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View Yves-François Blanchet Profile
BQ (QC)
Mr. Speaker, 19% of Quebeckers are 65 years of age or older. I want to focus on them. I do not want to create what I feel is an arbitrary distinction within this group, meaning I do not want to create one category for those who are between the ages of 65 and 75 and another for those who are over the age of 75, which is what the government's approach seemed to be during the election campaign and even after that.
That 19% of the population has not gotten much attention since the outset of the crisis, but today we saw that, although enthusiasm may be lacking, honourable compromises are possible. Let us try to do just that. Let us work together to come to a compromise, a position, an idea, a series of suggestions that will help seniors.
I reminded the Prime Minister a little earlier that we published a series of measures about two weeks ago. I wrote to him directly to ask him to support seniors in Quebec and Canada. These measures basically fall into six different categories.
The first was to increase the old age security pension by $110 a month. That was our position during the election campaign, but now we are prepared to make it a temporary measure.
The second measure is an improvement to the guaranteed income supplement. The third measure, which my colleague from Joliette touched on a bit earlier, would protect private pension plans. Some businesses that have pension plans are particularly vulnerable. Some may not make it through the crisis. We hope that is not the case, but we need to be realistic. There is a serious risk that business ownership will become concentrated. There will be some takeovers that are not necessarily hostile but that may be facilitated because businesses are financially vulnerable. When businesses are driven to the brink of bankruptcy as part of these takeovers, the new owners will try to avoid having the pension plans managed by the company be treated as preferred creditors. This means that the people who contributed to these plans for years will lose all or a large part of what they are owed. We need to prevent this.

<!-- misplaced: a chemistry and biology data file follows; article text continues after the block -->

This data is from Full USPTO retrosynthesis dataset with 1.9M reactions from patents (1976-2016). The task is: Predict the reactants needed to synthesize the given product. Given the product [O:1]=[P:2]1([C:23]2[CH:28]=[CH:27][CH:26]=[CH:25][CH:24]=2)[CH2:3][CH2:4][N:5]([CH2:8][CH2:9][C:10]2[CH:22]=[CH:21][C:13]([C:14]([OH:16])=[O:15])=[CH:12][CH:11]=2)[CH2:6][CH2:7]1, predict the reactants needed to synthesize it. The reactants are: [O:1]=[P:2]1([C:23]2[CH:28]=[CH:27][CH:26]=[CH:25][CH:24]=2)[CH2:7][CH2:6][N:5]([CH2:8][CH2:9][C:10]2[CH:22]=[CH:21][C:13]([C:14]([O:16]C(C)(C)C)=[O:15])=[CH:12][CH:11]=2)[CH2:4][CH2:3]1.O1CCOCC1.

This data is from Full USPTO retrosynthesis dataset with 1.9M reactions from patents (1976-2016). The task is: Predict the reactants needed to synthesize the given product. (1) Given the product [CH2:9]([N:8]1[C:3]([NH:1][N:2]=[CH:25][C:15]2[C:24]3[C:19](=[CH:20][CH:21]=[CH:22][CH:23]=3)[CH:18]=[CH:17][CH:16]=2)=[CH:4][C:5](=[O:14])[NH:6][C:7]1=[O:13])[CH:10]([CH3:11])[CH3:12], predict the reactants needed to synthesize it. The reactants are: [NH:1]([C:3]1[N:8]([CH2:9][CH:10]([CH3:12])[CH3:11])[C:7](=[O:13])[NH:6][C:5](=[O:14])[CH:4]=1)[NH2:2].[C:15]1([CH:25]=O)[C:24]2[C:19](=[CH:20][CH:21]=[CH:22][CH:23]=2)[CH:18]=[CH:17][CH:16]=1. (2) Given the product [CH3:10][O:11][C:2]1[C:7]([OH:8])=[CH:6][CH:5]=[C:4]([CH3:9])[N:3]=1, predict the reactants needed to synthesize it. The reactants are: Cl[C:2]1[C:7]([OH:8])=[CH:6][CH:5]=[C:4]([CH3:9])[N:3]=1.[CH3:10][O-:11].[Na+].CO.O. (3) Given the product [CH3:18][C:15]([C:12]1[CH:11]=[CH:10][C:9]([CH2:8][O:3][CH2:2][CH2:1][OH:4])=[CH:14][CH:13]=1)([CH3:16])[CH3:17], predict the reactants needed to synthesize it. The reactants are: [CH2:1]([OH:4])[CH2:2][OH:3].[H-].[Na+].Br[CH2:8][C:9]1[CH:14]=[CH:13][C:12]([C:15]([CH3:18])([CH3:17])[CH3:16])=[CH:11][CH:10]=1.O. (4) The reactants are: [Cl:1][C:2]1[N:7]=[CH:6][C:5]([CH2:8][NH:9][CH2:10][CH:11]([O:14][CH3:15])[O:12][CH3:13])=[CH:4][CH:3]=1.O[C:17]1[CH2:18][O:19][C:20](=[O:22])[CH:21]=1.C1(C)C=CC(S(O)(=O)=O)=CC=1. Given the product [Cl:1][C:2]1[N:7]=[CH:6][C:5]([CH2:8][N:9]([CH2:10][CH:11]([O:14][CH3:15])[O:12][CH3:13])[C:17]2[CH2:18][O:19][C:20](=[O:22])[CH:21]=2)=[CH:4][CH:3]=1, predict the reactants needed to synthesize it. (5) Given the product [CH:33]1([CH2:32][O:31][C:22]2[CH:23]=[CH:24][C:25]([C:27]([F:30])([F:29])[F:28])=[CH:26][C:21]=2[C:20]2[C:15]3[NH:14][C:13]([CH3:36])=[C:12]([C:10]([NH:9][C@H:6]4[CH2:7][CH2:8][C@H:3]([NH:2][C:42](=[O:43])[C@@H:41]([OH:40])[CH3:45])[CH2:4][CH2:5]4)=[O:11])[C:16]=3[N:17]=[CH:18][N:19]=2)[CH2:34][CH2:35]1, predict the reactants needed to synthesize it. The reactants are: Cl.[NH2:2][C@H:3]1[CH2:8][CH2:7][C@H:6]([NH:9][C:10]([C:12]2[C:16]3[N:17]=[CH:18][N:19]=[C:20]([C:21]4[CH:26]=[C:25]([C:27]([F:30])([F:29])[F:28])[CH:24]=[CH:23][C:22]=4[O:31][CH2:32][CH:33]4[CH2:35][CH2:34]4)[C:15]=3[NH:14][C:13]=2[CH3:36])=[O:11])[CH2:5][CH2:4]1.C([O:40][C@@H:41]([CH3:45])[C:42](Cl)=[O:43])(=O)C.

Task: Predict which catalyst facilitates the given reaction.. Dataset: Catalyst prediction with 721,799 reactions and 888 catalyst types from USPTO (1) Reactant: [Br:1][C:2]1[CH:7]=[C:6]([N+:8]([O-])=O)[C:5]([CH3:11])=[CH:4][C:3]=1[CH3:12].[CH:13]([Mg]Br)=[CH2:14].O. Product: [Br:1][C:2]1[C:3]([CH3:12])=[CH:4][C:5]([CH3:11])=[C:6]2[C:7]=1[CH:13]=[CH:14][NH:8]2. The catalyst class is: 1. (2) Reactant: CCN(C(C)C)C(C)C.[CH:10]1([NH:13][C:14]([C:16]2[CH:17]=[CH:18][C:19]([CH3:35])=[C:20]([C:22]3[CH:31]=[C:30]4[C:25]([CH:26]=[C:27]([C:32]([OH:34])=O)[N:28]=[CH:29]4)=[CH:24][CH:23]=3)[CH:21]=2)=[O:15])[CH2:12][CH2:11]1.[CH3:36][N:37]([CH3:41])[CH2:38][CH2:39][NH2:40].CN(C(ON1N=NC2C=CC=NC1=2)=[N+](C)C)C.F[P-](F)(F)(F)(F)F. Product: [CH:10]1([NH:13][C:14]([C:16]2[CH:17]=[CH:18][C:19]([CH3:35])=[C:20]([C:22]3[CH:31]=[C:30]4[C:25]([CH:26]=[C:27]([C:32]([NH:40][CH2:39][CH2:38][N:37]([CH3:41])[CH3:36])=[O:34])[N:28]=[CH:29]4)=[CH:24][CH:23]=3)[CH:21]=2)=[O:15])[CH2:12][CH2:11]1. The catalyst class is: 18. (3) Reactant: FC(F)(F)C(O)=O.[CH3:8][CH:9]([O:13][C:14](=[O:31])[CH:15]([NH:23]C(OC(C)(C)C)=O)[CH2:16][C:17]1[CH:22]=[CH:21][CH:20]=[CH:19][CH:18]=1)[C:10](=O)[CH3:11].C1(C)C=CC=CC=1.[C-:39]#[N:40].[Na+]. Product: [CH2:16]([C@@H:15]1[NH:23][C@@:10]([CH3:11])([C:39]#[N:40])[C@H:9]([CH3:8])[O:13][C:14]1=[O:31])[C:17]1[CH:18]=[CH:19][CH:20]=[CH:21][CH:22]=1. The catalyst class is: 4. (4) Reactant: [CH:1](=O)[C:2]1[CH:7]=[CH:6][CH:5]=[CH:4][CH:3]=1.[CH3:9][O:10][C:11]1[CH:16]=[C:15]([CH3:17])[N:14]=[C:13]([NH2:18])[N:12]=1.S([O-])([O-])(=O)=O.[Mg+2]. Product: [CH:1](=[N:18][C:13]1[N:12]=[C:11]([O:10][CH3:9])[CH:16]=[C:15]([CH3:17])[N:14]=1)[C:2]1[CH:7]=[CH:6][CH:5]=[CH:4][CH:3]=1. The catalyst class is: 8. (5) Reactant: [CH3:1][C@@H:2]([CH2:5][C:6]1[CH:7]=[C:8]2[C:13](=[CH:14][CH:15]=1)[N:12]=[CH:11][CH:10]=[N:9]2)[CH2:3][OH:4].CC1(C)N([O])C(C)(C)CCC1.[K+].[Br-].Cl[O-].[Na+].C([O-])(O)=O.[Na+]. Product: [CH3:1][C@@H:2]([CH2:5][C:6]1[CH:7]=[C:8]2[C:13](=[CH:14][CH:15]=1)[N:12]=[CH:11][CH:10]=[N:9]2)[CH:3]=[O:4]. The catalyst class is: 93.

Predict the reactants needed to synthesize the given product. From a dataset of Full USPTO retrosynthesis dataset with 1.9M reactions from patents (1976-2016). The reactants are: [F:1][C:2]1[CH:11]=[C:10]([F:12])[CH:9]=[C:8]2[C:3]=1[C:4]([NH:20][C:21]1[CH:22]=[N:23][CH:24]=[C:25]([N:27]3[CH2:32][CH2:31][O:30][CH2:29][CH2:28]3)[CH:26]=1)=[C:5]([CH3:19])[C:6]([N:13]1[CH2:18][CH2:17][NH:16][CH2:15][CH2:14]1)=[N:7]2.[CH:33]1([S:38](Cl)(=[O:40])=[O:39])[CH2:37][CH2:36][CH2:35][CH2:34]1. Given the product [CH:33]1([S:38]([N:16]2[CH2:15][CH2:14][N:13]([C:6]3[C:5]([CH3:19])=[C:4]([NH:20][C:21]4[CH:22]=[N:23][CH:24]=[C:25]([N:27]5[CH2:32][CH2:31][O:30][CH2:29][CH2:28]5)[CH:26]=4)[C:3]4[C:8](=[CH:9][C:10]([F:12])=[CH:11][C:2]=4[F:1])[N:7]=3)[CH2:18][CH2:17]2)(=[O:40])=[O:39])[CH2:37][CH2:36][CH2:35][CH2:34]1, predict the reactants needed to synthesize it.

People with pension plans are required to withdraw a certain amount every year. Since most plans are currently seeing negative returns, it seems cruel to tell these people to reduce even further the capital on which they are supposed to build their own future.
There is the issue of drug prices and also the issue of isolation.
Nowadays, everyone recognizes that going online at anything but high speeds is a bit like riding a bicycle on the highway. We all recognize that high-speed Internet has become an essential service. In the past, when we talked about an essential service, we would say that something is essential if everyone needs to have it. When the power goes out, everyone agrees that that is a problem. No one would accept that a community should be deprived of something essential like electricity. Running water is an essential service, and we keep insisting and telling the government that it must ensure that all indigenous communities have access to it. Telephones are also widely considered to be essential. Today, high-speed Internet falls in that same category. Seniors, who are often isolated, need it at least as much as everyone else. In our measures, we are calling for high-speed Internet to be deemed an essential service and for the isolation of seniors to be broken.